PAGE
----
Three and Vodafone under investigation for network traffic mismanagement

9 March 2018   By Angela Moran

Ofcom has launched an investigation to find out whether Three and Vodafone have broken EU laws on how telecommunication companies can manage traffic on their networks.

three shop sign
Credit: William Barton/

Late last year Ofcom began to gather evidence under its own enforcement programme to find out how compliant internet service providers (ISPs) were with the EU Open Internet Access Regulation 2015.

Having completed their assessment, Ofcom this month decided to investigate both Three and Vodafone for breaches of this EU regulation and are continuing to review evidence in relation to other ISPs.

The 'open internet' principle

The EU regulation in question essentially safeguards consumers from mismanagement of network traffic by ISPs, with the core aim of complete 'net neutrality', which is also referred to as the 'open internet' principle.

This means that consumers should be free to control how they access the internet, what they access and when they access it (within the confines of the law), without meddling from their broadband provider.

As such providers must not discriminate against or throttle any lawful internet content or sites, and equally, must not give preferential treatment to others. For example, ISPs cannot divert users to websites with which they share commercial interests.

Under the regulations broadband providers are still free to manage broadband traffic, but only to ensure that their network runs efficiently for users.

For example, ISPs often prioritise certain types of traffic during busy periods like weekends and evenings, such as video calls and TV streaming. This action is covered by broadband providers' fair use policies.

Ofcom investigation

Ofcom is obliged to ensure that UK broadband providers comply with EU regulations and this is why it has been gathering evidence, but what exactly are Vodafone and Three alleged to have done?

In the case of Vodafone, Ofcom is specifically investigating the Vodafone Passes service.

These passes can be purchased by customers in addition to their monthly data packages and allow users to enjoy a selection of unlimited services without using up their data allowance.

For example, the Vodafone Video Pass gives users unlimited video streaming and the Social Pass lets users post endlessly without limits on Facebook, Twitter, Instagram and Pinterest.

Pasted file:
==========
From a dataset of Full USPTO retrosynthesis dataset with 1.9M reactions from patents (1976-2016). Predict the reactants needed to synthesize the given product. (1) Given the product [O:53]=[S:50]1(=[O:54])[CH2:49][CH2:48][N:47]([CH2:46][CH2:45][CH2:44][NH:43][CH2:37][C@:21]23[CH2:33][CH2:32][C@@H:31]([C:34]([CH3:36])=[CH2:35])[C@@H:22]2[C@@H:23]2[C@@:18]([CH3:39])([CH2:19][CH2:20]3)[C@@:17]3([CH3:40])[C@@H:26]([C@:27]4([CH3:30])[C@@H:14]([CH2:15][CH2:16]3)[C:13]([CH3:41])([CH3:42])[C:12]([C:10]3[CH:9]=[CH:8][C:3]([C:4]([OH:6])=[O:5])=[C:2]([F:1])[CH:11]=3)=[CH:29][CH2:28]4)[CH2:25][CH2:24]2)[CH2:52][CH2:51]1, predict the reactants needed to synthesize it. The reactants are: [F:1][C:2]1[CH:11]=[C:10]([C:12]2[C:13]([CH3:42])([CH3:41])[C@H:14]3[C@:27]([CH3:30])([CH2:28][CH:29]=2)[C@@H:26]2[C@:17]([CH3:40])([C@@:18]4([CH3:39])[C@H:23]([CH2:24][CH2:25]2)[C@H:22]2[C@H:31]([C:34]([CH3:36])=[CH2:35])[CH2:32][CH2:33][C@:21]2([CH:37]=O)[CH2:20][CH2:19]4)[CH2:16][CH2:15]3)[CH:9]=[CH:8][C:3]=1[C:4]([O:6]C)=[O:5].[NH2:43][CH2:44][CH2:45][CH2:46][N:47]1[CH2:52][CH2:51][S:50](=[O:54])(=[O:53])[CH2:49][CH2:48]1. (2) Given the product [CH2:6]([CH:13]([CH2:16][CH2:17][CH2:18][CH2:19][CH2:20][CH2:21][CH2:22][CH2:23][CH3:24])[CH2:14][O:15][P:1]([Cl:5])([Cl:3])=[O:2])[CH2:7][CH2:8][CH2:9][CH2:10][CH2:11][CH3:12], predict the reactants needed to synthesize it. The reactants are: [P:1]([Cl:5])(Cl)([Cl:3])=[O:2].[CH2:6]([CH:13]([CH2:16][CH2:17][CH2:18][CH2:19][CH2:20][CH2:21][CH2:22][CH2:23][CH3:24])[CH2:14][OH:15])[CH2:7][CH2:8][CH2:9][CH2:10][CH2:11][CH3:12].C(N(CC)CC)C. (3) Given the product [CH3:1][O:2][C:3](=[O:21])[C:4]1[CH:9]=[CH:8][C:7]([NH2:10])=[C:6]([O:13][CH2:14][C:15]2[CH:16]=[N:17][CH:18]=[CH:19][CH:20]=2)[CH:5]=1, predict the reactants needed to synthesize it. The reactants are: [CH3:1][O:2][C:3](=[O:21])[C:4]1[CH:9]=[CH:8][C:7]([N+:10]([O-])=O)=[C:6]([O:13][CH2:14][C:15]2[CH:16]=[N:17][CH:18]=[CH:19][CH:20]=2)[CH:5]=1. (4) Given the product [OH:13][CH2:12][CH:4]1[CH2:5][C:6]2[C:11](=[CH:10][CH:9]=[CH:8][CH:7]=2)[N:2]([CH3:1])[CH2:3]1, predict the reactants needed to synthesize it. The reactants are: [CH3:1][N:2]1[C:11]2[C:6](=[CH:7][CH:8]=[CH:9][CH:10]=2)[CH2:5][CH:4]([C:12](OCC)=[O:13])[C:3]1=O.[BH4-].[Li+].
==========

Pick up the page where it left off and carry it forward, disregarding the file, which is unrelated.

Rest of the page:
Ofcom is concerned that Vodafone has been throttling network traffic for these passes, particularly when users are roaming, and is also concerned that there is a lack of transparency about which functions within these passes are not 'zero-rated,' meaning they will actually end up using customers' data allowances.

In the case of Three, Ofcom is investigating a range of issues.

Firstly, the throttling of certain categories of traffic by Three, and like with Vodafone, particularly when customers are roaming. Secondly, the restriction of tethering on the network, which is basically when a smartphone is hooked up to other devices to share its internet connection. And lastly, imposing restrictions on the type of devices the same SIM card can be used in (for example, in a mobile phone but not in a tablet).

Ofcom's findings into Vodafone and Three will be published in June 2018.

For more information on Vodafone as a mobile provider, see our guide here. We've also got a guide to Three mobile and further reading on Three's mobile broadband offering.

Net neutrality scrapped in US

Although here at home our regulator is keen to crack down on any violation of the open internet principle, back in December last year US regulators completely scrapped all net neutrality rules.

This means that ISPs in the US can now legally charge websites for delivering certain services, such as access to subscribers, and actually block lawful content, such as websites that compete with the ISP's own services and offerings.

The move has caused mass consternation in the US, with many senators calling on the regulator to think again, despite reassurances from large cable companies that they will retain net neutrality.

For example, David L. Cohen, Comcast's Senior Vice Executive President, said in a blogpost that: "We do not and will not block, throttle, or discriminate against lawful content. These fundamental tenets of net neutrality are also key components of our core network and business practises - they govern how we run our internet business."

But despite these reassurances this move certainly sees the US turn against the global trend for net neutrality, leaving some commentators concerned that a lack of neutrality in the influential US could endanger the open internet principle going forward if other nations follow its lead.

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